Whether a majority of the full court will agree with the district court, the panel decision, or something in between, remains to be seen. If the law is upheld, the state likely will continue to prohibit cities and municipalities from adopting local laws providing higher minimum wages than permitted under state law.  Jackson Lewis will continue to monitor developments in this case.  If you have any questions regarding this or any other wage and hour issue, please contact the Jackson Lewis attorney(s) with whom you regularly work.

Teamsters Challenges Federal Agency Decision on California Break Rules on Interstate Truck Drivers

The International Brotherhood of Teamsters, Local 2785 has filed a petition for review to the Ninth Circuit Court of Appeals on the Federal Motor Carrier Safety Administration’s (FMCSA) determination that California’s meal and rest break rules are preempted as applied to drivers of commercial motor vehicles (CMVs) subject to the FMCSA’s hours-of-service (HOS) regulations. This primarily involves interstate truck drivers and some intrastate drivers who meet certain criteria under the HOS regulations who drive CMVs. The Teamsters are seeking to reverse the Agency’s administrative determination.

Please find the full article on our California Workplace Law Blog here.

New Overtime Rule Soon to Make Its Appearance

The DOL’s new overtime rule, intended to replace the rule announced late in the Obama administration but subsequently declared invalid by a federal court, finally has made, or soon will make its way, to the Office of Information and Regulatory Affairs (OIRA), a division of the Office of Management and Budget (OMB), Bloomberg Law has reported. OIRA is responsible for reviewing significant regulations before publication to ensure agency compliance with the principles in Executive Order 12866, which include incorporating public comment, considering alternatives to the rulemaking, and analyzing both costs and benefits. OIRA can take up to 90 days to review a regulation, which can be extended, and there is no minimum period of review required. Last fall, the DOL’s Wage and Hour Division announced that a new notice of proposed rulemaking is scheduled to be released by March 2019. How, if at all, the continuing government shutdown will affect this schedule is unknown.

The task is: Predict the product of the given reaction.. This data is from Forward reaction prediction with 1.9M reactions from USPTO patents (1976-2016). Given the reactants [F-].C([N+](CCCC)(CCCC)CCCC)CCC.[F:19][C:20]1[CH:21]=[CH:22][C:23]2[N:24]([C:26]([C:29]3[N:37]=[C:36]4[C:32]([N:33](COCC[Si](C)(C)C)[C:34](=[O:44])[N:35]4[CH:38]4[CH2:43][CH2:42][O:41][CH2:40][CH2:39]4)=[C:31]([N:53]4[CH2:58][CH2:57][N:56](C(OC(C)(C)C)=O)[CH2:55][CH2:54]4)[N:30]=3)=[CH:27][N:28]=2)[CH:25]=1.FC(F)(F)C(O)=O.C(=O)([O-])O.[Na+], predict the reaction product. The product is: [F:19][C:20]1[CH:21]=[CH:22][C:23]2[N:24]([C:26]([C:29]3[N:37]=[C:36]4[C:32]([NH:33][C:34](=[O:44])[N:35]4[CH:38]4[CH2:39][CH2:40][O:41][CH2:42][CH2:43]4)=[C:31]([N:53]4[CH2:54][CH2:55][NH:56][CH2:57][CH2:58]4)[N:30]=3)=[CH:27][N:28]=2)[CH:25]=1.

In May 2016, the DOL issued its long-awaited overtime rule and, in doing so, more than doubled the required salary for the “white collar” exemptions (those individuals employed in an executive, administrative, or professional capacity) from $23,660 to $47,476. That rule also raised the required salary level for the “highly compensated” exemption, from $100,000 to $134,004, and established rules for automatic increases to those levels every three years. The rule was set to take effect on December 1, 2016 but days before it was to become effective, a federal district court in Texas enjoined the rule nationwide and subsequently held that the rule was invalid. The DOL initially appealed these decisions but eventually withdrew its appeals, asserting early in the Trump administration that it intended instead to issue a revised rule. Based on previous comments from Secretary of Labor Alexander Acosta, the new proposed minimum salary level for the white collar exemptions is expected to be in the low $30,000 range – significantly lower than the minimum salary set forth in the now-defunct Obama-era rule.

Jackson Lewis will continue to monitor developments concerning the new overtime rule and will provide updates when available. In the meantime, if you have any questions about the forthcoming rule or any other wage and hour question, please contact the Jackson Lewis attorney(s) with whom you regularly

California Piece-Rate Law Upheld by Court of Appeal

Rejecting an argument that the use of the phrase “other nonproductive time” rendered the statute unconstitutionally vague, a California Court of Appeal recently upheld the state’s law regarding compensation of piece-rate workers. Nisei Farmers League v. California Labor & Workforce Dev. Agency, 2019 Cal. App. LEXIS 10 (Cal. Ct. App. Jan. 4, 2019). Therefore, the method of pay calculation that has been in place since 2013 remains the law.

California law, as first set forth in two groundbreaking Court of Appeal cases in 2013 and subsequently codified by the California legislature in 2016, does not allow “nonproductive” work time to be lumped together with productive time when determining whether a piece-rate employee has been paid at least minimum wage. Thus, when a piece-rate employee is engaged in nonproductive work, that time must be separately compensated at a rate at least equal to minimum wage for all hours worked. California law differs from, and is more restrictive than, federal law in this respect. Under the FLSA’s piece-rate regulations, nonproductive time does not have to be separately compensated; as long as total pay divided by total hours worked for the week equals or exceeds the federal minimum wage, the law is satisfied. 29 C.F.R. §778.111.